David Barbour wrote:
I wonder if an intermediate variation on this idea might be easier
We can describe a subset of MDB_RDONLY transactions as 'long running',
e.g. when copying the database. Normal read-only transactions might then
be called 'ephemeral'. We might compute long-running transactions
heuristically, e.g. ((currentTxnID - rdOnlyTxnId) > 100) and/or we might
allow developers to mark them.
Interesting. I think, rather than picking an arbitrary age, we could
simply look for the largest gap between two reader txnIDs and work from
there. As long as the gap is >2 then there should be some pages to recover.
When deciding which transactions to free, we compute three numbers
a one-pass scan of the reader lock table:
txnO = the oldest active transaction
txnE = the oldest active ephemeral transaction
txnL = the newest active long-running transaction
Normally, LMDB just computes txnO, and conservatively assumes that
readers might be operating anywhere between txnO and the current
transaction. Emmanuel's proposal for precise analysis is somewhat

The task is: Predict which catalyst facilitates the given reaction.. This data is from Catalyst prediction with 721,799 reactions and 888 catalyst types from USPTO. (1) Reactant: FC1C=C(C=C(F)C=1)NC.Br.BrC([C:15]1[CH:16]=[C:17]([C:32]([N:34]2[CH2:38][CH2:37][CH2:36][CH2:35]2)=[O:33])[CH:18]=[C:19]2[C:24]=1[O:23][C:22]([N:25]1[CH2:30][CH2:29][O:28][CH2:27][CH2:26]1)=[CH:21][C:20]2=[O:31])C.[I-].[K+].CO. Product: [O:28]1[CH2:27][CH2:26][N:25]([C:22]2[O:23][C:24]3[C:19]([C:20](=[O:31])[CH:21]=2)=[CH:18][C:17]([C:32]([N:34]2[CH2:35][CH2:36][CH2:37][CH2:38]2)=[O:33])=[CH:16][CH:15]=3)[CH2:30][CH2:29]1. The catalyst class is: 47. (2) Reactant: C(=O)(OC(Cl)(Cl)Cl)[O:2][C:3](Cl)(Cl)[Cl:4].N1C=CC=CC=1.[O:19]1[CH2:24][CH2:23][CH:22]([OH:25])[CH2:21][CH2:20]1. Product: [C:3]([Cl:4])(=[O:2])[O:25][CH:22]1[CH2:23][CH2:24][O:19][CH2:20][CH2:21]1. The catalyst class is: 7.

daunting. But I think we can use this simple three-point analysis to
find some sweet spots between precise and conservative.
We know by definition that txnO <= txnL, and txnO <= txnE.
Under normal conditions, i.e. assuming that long-running transactions
are relatively infrequent, we also know that txnL < txnE will be true
more frequently than not. Conservatively, we must protect the ranges
from [txnO,txnL] and [txnE,currentTxnId]. But in the common case, there
will be a non-empty range of transactions (txnL,txnE) that can be GC'd.
And of course anything below txnO can still be GC'd.
I'm not sure whether or not we can easily identify which pages are used
only within that gap, and may thus be collected. I haven't studied that
aspect of LMDB yet. But supposing that aspect is addressed, this scheme
should greatly mitigate the impact of infrequent long-running read-only
transactions. A lot more space from recent write transactions would be
Yes, finding that gap is the tricky part now. I'm guessing we'll need a
freeDB format change to have enough info to do it, though maybe not.
Currently we record that in txn X, some list of pageIDs was freed. In
LMDB 1.0 we will also have per-page txnID stamps, to tell us when a page
Preserving the range from [txnO,txnL] pretty much means we cannot reuse
any pages up to txnL's free list. I.e., the page's stamp must be > txnL,
it must have been written at a point no txn in [txnO,txnL] could have
seen it. In [txnL+1,txnE] we can reuse all the free pages whose stamp is
txnL. Perhaps we don't need a freeDB change.
-- Howard Chu
CTO, Symas Corp. http://www.symas.com
Director, Highland Sun http://highlandsun.com/hyc/
Chief Architect, OpenLDAP http://www.openldap.org/project/